Mr. Dion has said he could stop shipments of these vehicles, which will feature machine guns and anti-tank cannons, if Canada learns they are being used to violate rights. Critics note that most will likely be shipped within four years, so that's little leverage.

The report documents harsh punishment in Saudi Arabia, including that of poet Ashraf Fayadh, now sentenced to an eight-year prison term and 800 lashes after being charged with "spreading atheistic thoughts through his poetry" and accused of "taking photos of women who were not his relatives and storing them on his cellphone."

It says the country, an absolute monarchy, has allowed women to vote and run in municipal elections for councils that have limited decision-making power. "The election of 21 women is … viewed as a positive development, albeit very small."

It notes a United Nations report has accused the Saudi-led Arab coalition of major human rights violations in Yemen – a charge that critics say should move Canada to suspend shipments.

"In December 2015, the UN High Commissioner for Human Rights Zeid Ra'ad told the UN Security Council that the Saudi-led coalition appears to be responsible for a 'disproportionate amount' of attacks on civilian areas," the report said, adding that 6,000 have been killed – "almost half of them" civilian.

"In two separate incidents in October and December, 2015, air strikes by the Saudi-led coalition hit health facilities operated by Doctors Without Borders, wounding several people."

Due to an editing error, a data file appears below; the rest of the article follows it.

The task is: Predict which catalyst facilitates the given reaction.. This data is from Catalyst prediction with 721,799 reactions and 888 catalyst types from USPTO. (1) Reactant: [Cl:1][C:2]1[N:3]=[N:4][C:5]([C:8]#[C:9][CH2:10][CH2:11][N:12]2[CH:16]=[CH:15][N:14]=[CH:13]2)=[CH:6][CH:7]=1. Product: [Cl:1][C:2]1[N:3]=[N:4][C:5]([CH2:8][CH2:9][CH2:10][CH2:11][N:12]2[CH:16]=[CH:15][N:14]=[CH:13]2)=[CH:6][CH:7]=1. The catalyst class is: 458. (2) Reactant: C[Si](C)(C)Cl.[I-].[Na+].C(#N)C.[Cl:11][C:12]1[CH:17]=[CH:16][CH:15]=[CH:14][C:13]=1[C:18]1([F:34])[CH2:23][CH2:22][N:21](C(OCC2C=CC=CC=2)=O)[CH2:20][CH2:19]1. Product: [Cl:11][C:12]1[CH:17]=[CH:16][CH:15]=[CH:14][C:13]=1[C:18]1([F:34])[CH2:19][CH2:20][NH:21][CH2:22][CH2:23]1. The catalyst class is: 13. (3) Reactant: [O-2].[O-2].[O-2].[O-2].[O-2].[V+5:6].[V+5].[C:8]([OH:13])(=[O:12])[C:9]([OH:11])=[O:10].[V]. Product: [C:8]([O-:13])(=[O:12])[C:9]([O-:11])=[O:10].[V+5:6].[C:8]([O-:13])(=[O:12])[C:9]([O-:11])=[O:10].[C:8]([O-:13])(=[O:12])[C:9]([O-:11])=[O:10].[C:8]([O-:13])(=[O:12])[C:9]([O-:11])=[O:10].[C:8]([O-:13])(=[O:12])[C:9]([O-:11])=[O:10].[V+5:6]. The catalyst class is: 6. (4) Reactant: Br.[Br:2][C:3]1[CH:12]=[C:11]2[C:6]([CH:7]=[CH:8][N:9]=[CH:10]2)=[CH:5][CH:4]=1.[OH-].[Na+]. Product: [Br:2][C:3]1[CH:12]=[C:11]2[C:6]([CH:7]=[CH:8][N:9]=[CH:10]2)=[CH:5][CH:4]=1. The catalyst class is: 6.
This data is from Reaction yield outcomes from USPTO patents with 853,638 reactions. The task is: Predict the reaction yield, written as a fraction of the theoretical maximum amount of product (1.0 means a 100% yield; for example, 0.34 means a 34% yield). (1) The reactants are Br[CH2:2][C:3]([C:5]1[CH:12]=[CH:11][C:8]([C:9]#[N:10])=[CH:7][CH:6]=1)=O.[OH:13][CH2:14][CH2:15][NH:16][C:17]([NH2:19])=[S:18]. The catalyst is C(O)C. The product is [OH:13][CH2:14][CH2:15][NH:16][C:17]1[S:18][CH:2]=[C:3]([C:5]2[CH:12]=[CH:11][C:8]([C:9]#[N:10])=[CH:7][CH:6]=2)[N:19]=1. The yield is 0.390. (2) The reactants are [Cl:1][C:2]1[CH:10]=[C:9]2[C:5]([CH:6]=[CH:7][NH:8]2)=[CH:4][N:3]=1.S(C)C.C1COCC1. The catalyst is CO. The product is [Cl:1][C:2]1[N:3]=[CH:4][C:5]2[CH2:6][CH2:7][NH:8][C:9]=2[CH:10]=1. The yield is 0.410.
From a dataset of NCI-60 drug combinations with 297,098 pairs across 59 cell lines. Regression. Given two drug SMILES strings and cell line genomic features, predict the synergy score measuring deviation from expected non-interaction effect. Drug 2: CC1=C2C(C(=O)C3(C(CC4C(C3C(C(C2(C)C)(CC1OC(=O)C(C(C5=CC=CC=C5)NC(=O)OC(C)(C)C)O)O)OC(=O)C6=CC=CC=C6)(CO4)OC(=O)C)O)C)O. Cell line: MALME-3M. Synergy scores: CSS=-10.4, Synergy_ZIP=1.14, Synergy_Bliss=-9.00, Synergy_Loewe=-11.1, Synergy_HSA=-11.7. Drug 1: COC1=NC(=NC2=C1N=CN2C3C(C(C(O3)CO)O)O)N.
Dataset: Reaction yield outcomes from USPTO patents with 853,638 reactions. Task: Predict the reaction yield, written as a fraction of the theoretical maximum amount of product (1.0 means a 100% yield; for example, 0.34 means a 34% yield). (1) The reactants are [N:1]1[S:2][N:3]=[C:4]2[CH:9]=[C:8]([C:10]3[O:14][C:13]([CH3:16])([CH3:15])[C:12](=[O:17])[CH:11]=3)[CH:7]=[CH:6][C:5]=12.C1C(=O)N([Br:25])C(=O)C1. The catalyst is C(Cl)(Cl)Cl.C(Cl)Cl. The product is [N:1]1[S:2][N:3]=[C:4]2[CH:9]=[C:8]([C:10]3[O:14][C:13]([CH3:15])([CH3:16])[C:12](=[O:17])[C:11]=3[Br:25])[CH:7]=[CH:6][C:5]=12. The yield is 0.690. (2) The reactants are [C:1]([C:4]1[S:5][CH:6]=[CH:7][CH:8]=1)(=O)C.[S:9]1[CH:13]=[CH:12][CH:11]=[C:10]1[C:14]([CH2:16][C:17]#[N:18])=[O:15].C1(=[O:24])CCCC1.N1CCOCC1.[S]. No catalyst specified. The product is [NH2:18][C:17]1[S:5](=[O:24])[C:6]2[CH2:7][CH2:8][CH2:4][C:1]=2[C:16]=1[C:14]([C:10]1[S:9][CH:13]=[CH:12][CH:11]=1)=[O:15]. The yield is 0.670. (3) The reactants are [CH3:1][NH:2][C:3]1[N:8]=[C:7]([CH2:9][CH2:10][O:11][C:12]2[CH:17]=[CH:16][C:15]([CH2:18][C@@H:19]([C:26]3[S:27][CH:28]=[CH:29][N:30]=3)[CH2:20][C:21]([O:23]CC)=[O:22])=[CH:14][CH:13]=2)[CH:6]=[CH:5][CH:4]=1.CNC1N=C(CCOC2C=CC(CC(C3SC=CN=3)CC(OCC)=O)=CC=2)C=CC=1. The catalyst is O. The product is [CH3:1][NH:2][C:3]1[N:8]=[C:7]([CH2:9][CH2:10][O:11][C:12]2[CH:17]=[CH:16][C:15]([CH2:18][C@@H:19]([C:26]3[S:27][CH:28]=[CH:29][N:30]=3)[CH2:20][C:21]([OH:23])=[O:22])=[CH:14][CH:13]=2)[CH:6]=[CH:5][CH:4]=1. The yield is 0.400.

Joseph Pickerill, director of communications for Mr. Dion, referred to the Minister's April 13 statement on the deal when asked for comment. The Minister said if Canada blocked the combat-vehicle exports and cancelled the contract Ottawa would have less leverage to influence Saudi Arabia to improve its human rights conduct. He noted that current Canada-Saudi relations have led to 16,000 Saudi students studying here "which will help to promote a greater appreciation of Canadian values, including the importance of diversity and gender equality."

University of Ottawa professor Amir Attaran criticized the amount of information blacked out by Ottawa in the report, saying it surpasses "even the Harper government's censorship of the Afghanistan human rights report at the height of the war," adding "it cannot possibly be legal, and there are obvious presentational difficulties for the Trudeau government's pledge of openness."

Mr. Pickerill said the Liberals "do not interfere" in the process of vetting documents under the Access to Information Act. "Nor should we," he said.

Mr. Attaran pointed out, however, that Section 15 of the Access to Information Act, used to justify redacting parts of the report, leaves discretion over what can be released to the minister. "Mr. Dion, as minister, is like the captain of the ship who is responsible no matter what."